32. 32. Horizontal Communication <ul><li>lateral or diagonal exchange of messages among peers or co-workers </li></ul><ul><li>may occur across departments </li></ul><ul><li>purpose is not only to inform but also to request support and coordinate activities </li></ul>
  33. 33. Personal Communication Channels <ul><li>Communication channels that exist outside the formally authorized channels and do not adhere to the organization’s hierarchy of authority </li></ul><ul><li>Types of Personal Communication Channels </li></ul><ul><li>Personal Networks </li></ul><ul><li>Management By Wandering Around </li></ul><ul><li>Grapevine </li></ul>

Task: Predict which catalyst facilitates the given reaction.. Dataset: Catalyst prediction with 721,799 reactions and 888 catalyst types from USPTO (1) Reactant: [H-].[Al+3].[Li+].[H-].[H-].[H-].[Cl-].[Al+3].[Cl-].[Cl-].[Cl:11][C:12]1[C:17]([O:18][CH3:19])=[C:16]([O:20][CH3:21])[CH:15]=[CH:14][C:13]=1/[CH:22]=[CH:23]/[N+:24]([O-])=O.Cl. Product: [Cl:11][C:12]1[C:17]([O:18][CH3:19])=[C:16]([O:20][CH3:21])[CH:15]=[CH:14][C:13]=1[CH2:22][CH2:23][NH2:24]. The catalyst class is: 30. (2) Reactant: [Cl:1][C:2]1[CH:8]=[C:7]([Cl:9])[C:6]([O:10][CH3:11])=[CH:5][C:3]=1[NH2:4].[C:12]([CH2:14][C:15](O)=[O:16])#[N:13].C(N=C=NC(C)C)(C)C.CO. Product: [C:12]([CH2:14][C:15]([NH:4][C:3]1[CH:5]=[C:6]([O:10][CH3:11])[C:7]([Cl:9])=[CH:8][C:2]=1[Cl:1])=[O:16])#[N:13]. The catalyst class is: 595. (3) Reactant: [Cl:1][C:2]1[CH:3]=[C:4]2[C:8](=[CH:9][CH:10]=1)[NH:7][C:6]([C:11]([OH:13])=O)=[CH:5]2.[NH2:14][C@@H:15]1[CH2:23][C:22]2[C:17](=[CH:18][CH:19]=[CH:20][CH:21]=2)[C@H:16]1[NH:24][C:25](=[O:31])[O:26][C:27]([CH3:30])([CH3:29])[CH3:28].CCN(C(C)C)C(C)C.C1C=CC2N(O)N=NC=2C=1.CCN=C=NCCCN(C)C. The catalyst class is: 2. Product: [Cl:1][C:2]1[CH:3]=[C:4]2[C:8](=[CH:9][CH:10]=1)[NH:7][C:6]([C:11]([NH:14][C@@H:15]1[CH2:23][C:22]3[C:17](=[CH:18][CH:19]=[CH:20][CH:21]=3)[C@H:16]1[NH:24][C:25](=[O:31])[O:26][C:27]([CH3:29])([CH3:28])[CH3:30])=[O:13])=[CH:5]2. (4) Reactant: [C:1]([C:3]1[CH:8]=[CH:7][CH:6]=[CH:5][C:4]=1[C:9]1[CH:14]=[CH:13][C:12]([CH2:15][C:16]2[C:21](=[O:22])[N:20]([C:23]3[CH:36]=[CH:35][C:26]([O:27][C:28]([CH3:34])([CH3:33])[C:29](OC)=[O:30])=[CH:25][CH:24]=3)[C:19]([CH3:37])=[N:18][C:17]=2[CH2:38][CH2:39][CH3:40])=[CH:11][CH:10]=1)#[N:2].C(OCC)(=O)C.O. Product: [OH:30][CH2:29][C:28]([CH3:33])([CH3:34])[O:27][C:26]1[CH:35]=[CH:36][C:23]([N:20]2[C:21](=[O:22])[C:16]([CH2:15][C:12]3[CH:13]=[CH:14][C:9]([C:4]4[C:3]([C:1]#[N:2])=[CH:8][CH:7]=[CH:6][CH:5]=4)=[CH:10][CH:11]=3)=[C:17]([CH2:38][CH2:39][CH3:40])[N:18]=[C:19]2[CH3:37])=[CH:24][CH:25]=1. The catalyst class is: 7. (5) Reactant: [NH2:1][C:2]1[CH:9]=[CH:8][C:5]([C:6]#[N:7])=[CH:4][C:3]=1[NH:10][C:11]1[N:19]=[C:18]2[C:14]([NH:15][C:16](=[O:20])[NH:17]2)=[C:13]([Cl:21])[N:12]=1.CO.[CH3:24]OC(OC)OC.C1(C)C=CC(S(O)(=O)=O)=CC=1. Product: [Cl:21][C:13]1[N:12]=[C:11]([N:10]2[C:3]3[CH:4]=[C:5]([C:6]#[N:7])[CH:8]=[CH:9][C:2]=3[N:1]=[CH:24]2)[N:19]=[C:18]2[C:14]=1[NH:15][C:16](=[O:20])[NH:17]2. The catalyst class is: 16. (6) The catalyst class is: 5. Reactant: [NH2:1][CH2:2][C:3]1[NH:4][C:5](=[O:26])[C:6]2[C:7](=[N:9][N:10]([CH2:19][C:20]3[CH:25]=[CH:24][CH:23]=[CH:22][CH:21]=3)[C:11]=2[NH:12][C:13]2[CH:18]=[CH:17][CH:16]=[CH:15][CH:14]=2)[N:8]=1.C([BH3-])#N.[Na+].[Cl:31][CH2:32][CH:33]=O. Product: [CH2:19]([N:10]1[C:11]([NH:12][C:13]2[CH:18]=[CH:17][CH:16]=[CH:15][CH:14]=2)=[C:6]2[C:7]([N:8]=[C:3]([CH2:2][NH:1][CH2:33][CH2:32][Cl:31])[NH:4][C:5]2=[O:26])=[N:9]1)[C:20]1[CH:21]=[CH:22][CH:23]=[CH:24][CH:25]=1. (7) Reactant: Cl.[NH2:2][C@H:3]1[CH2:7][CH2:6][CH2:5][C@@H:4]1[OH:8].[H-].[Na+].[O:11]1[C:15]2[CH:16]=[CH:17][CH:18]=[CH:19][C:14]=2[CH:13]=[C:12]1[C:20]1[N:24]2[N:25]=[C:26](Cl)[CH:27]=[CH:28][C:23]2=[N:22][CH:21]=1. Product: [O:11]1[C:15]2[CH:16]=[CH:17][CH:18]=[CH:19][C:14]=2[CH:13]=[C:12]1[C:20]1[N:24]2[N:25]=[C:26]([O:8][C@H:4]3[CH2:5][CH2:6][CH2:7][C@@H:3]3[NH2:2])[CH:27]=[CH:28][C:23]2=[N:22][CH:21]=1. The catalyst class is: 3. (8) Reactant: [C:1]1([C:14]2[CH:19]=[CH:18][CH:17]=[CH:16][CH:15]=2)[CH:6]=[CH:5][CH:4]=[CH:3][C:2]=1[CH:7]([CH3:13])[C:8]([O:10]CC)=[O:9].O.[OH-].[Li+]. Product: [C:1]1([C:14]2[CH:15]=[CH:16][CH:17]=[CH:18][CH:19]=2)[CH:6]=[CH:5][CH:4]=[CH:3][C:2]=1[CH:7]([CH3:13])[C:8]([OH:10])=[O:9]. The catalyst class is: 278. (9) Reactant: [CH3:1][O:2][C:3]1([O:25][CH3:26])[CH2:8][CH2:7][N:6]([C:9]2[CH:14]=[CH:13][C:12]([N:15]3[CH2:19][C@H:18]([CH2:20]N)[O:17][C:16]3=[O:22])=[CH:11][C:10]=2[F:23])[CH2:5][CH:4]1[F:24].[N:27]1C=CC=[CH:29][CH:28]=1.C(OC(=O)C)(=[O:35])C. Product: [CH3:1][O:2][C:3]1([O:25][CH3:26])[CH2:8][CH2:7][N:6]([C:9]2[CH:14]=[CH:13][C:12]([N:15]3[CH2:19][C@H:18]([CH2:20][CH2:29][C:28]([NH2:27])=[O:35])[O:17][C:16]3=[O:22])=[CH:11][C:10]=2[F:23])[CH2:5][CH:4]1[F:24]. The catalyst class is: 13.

34. 34. Personal Networks <ul><li>refers to the acquisition and cultivation of personal relationships that cross departmental, hierarchical and even organizational boundaries </li></ul>
  35. 35. Management by Wandering Around <ul><li>Mingle and develop positive relationships with employees and learn directly from them about their department, division or organization </li></ul><ul><li>Managers have chance to describe key ideas and values and in turn learn about the problems and issues confronting employees </li></ul>
  36. 36. The Grapevine <ul><li>An informal person to person communication network of employees that is not officially sanctioned by the organization </li></ul><ul><li>Tends to be more active during periods of change. </li></ul><ul><li>About 80% of topics are business related. </li></ul><ul><li>About 70-90% of details of grapevine are accurate. </li></ul>
  37. 37. Communicating During Turbulent Times <ul><li>Open Communication </li></ul><ul><li>Dialogue </li></ul><ul><li>Crisis Communication </li></ul><ul><li>Feedback and Learning </li></ul>